Okku chef Hugh Sato

Japanese restaurant's chef gives us his 29-minute meal

Interview
Interview
Interview
Interview
Interview
Interview
Interview
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Describe your personality.
Very laid-back, but always thinking.

Describe your personality in the kitchen – do you change?
In the kitchen I’m very excited and very focused on how the team is operating so I can react quickly and effectively to any situation. I work as hard as I can to maintain quality and consistency with the team, and
I cook from the heart.

Describe you cooking style.
I like to surprise, so I always look at how to create interesting flavours. It’s important to carry on evolving to keep people interested and avoid being predictable. Combining contemporary and traditional styles of cooking and presentation is almost as important as the taste. People eat with their eyes first!

What items do you have in your fridge at home?
Various soy sauces and misos, home-baked organic white bread similar to that found in Japan (my wife, Masako, bakes this religiously every other day), kimchi and tsukemono (Japanese pickles) and many vegetarian side dishes. I love sandwiches, so there is always an interesting selection of cold cuts.

What was the last dish you cooked for yourself?
Imo-nabe, a kind of potato soup in a clear dashi broth.

What was the last dish you had cooked for you?
My wife made omurice – a Japanese omelette stuffed with fried rice.

Who would you have cook your last meal on earth?
It would have to be Japanese chef Chie Shirahata, who is an amazing chef and someone that I have had the pleasure of working with and learning from. It has been an honour for me to be around her and it would be an honour for her to cook my last meal (don’t tell my wife).

What one dish could you happily eat for the rest of your days?
I honestly believe I could have In-N-Out burgers every day.

What dish would you be happy never to eat again?
Basashi or horse ‘niku’, which is essentially horse sashimi. My three children love horses – they have images of them on their pyjamas – meaning that I can never look at a horse as something you should eat.

Describe Dubai’s dining scene in three words.
Changing very quickly.

If you weren’t a chef, you’d be…
In big trouble – cooking has become more of my life than ever, especially with my three musketeers, who I am very passionate about cooking for and teaching as they grow up.
Okku, The Monarch Dubai, Sheikh Zayed Road, www.themonarchdubai.com (04 501 8777).

Homestyle chicken tsukune

‘I picked up this particular recipe from eating at a restaurant in Manhattan in NYC where Chie Shirahata was working. I found it so mind-blowing because of the ease of preparation and the flavour and texture of the tsukune. You can find all ingredients at Spinney’s, Dean’s Trading near Lamcy Plaza, or 1004 Mart in Al Barsha. Almost everybody loves chicken skewers and they’re so versatile – you can experiment by adding dry seasoning or spices.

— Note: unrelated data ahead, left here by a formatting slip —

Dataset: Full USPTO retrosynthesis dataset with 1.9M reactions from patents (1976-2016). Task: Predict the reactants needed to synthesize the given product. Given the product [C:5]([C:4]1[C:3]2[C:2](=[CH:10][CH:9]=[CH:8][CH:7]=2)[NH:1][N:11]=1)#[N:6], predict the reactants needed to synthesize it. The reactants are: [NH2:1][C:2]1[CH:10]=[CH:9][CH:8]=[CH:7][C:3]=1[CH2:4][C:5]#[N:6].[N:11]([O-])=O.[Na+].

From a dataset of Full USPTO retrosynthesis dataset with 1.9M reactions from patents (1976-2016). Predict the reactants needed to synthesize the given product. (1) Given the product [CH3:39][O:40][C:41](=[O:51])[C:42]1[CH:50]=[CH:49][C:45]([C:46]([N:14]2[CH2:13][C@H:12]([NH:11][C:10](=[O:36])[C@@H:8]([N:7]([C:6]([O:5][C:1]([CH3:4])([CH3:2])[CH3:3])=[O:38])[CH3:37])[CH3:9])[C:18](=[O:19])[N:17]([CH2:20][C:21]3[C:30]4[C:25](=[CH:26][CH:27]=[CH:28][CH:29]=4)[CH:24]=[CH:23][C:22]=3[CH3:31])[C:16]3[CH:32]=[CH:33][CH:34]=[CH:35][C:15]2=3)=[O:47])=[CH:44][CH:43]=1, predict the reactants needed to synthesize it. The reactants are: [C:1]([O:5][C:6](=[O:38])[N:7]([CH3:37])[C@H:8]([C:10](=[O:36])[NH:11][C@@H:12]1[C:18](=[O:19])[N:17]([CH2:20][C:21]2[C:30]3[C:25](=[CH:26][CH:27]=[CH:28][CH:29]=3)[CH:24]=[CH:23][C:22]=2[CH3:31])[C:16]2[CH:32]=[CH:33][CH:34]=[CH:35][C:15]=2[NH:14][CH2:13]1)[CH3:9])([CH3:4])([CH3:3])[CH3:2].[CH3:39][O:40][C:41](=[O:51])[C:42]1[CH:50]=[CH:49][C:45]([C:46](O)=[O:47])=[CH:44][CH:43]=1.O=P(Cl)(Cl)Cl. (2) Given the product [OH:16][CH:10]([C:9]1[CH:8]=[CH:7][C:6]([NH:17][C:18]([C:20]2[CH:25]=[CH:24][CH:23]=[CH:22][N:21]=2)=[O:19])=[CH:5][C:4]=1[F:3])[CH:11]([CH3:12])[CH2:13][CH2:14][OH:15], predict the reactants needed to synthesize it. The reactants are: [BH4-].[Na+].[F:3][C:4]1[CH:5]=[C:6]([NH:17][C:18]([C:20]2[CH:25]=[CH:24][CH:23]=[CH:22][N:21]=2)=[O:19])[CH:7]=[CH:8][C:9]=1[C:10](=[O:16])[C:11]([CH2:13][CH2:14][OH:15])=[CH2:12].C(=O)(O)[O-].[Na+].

Ingredients
• 450g ground chicken mince (use different parts – thigh, breast, skin or even cartilage – to get great flavour)
• ½ small onion (minced)
• Splash of soy sauce (optional)
• Mirin-fu (Chinese rice beverage, optional)
• Salt, white pepper and sugar to taste

Method
1 Combine all ingredients and knead gently for 10 minutes. Remember to add soy sauce, mirin, salt, pepper, and/or sugar very sparingly. The onion will provide the natural sweetness that goes well with the chicken. If you find that the mix is becoming soft, place in the fridge to firm up. Alternatively, if the chicken mince is too loose, you can add a touch of potato starch to help bind it. But the real secret is how you knead
it – do it properly and there’s no need for any binding agents.

2 Divide the mixture into eight balls. Keep refrigerated until cooking time.

3 Preheat the oven to 180°C.

4 Flatten each ball into an oval around a skewer.

5 Use a dash of vegetable spray on your baking sheet and add the skewers, allowing at least a centimetre of space between the patties.

6 Cook for 20-25 minutes. Check the internal temperature with a thermometer (it should be 82°C).

7 When almost done, brush on some store-bought teriyaki sauce or serve with citrus and salt on the side.

8 This base is very flexible. For instance, I add pressed tofu and hijiki seaweed to this for my children. Try adding shiitake mushrooms, ginger or spring onions, or whatever you think will work.

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